Vincent Lee+ Your Authors @Rover829 Reuters China Breaking News Editor, sharing news by colleagues; opinions are mine, especially hate towards James Harden. Byline name: Se Young Lee. Jul. 07, 2020 1 min read + Your Authors

By @catecadell

BEIJING, July 7 (Reuters) - Hong Kong's new National Security Law will shake up digital surveillance in the city, with strict new company compliance measures that echo the mainland's years-long crackdown on anti-government content. 

Reuters: Foreign tech companies have balked at the laws, with Facebook, Twitter and Google among those saying they would suspend requests for data pending clarification of what is required.

Reuters: Experts on Chinese internet laws say the legislation hews closely to mainland policies on national security in cyberspace, giving hints as to what is in store for a city long accustomed to vast digital privacy rights.

Reuters: "To indigenise Hong Kong cyberspace, you would have to do in a very short period of time, and in a very conflictual environment, what the Chinese government was able to do in the mainland over years," said Rogier Creemers of Leiden University in the Netherlands.

Reuters: In details released late on Monday, authorities may require companies to remove online content based on "reasonable grounds to suspect" it violates national security laws. Service providers that fail to comply face jail terms and a $100,000 fine.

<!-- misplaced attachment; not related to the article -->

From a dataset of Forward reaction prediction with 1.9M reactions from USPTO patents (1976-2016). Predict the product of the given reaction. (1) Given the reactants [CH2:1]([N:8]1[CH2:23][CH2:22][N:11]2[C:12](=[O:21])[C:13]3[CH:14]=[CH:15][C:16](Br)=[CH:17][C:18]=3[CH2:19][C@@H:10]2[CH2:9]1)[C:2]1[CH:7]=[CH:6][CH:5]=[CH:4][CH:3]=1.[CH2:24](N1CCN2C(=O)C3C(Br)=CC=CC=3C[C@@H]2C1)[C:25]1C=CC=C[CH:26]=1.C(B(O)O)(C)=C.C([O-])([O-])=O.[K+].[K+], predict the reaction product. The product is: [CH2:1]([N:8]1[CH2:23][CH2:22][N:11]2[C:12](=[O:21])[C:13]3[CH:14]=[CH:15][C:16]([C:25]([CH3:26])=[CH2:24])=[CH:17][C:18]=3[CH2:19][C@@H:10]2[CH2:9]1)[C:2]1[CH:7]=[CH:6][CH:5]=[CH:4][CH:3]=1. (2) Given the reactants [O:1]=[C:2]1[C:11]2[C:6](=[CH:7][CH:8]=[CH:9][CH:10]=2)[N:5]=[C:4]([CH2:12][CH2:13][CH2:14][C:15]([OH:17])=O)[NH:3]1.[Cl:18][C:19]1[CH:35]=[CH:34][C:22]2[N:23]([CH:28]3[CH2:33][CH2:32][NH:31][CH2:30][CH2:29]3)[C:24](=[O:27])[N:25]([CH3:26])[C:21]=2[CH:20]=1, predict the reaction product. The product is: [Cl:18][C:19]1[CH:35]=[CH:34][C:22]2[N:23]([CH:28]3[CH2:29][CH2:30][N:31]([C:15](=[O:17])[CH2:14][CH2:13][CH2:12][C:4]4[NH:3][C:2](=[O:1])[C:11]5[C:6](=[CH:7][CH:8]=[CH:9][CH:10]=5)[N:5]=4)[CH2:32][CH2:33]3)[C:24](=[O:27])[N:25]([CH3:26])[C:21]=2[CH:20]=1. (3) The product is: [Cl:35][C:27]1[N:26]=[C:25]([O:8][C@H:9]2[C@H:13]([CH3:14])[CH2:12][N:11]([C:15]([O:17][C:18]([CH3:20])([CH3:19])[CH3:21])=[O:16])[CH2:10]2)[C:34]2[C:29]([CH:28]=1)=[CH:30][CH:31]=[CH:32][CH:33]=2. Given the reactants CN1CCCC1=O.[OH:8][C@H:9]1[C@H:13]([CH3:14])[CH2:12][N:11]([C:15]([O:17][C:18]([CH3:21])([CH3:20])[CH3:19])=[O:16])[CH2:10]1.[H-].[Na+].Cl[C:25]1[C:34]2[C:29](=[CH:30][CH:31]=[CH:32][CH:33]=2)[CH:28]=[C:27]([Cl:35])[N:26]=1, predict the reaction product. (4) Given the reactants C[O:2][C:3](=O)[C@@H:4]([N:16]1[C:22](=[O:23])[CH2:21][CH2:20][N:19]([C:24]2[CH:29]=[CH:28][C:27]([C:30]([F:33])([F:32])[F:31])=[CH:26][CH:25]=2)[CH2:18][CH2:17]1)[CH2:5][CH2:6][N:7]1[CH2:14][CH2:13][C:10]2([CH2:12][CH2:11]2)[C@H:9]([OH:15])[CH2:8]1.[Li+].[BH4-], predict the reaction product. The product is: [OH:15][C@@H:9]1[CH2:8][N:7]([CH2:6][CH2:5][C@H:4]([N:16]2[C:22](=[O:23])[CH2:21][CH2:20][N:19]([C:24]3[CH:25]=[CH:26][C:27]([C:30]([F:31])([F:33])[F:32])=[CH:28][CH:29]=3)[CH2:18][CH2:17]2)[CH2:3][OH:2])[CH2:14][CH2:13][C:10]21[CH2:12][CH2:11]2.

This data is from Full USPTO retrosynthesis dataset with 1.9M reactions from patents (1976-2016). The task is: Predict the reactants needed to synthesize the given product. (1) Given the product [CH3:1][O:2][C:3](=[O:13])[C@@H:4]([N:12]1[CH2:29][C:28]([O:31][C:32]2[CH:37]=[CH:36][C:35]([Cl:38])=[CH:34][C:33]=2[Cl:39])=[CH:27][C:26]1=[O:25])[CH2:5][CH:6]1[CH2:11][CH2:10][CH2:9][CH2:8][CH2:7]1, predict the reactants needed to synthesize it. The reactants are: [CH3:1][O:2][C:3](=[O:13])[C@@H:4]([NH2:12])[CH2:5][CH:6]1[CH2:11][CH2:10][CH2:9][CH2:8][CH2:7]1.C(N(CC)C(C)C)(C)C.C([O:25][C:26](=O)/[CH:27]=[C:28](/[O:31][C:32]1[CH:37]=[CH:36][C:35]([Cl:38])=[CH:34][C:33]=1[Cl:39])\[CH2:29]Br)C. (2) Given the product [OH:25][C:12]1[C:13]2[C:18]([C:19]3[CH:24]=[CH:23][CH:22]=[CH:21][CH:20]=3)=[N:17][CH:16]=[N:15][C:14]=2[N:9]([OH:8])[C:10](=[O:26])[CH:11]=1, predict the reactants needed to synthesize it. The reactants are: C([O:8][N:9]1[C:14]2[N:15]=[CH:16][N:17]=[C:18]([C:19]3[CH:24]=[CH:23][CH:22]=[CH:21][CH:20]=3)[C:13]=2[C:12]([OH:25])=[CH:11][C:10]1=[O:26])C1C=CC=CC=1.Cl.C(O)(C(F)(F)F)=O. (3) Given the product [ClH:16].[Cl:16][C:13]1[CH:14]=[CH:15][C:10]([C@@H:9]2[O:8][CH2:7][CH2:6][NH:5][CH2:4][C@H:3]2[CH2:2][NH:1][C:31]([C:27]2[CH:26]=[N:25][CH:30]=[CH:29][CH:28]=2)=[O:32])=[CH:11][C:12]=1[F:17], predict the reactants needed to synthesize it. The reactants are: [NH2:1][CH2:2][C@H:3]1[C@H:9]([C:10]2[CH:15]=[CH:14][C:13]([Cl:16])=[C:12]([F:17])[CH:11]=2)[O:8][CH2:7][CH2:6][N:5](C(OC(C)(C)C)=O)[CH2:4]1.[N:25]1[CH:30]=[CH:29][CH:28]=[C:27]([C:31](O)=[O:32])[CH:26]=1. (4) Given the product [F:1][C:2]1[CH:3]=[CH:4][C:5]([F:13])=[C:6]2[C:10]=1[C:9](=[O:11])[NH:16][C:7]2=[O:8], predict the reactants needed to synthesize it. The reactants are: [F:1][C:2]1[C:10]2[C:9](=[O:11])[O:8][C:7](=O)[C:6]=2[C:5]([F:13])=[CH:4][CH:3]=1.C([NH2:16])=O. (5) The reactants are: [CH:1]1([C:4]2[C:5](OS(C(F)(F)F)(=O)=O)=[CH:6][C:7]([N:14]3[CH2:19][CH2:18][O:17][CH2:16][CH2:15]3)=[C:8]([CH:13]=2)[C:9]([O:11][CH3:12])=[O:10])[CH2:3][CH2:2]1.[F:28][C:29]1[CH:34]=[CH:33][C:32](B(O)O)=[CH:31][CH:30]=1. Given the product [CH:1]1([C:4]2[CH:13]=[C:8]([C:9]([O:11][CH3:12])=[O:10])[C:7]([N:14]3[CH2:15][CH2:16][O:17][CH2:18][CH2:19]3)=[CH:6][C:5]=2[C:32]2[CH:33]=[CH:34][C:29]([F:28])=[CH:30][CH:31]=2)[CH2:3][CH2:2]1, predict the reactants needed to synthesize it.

Reuters: The stipulation is reminiscent of mainland China's 2017 cyber law, which says operators must "provide technical support and assistance" to authorities seeking to remove or review content based on national security grounds.

Reuters: "If you want to be in Hong Kong, you have to comply with the National Security Law, then you have to cooperate with the Hong Kong police. Very simple, very straightforward," said Francis Fong Po-kiu, honorary president of Hong Kong's Information Technology Federation.

Reuters: Mainland companies and internet service providers must store personal data logs for as long as five years, and create self-censorship mechanisms, while all internet users must be registered to a national ID; such specific restrictions haven't been laid out in Hong Kong.

Reuters: "We still don't have case law. So we'll have to see what happens," Fong said. "But things are going much faster than we expected."

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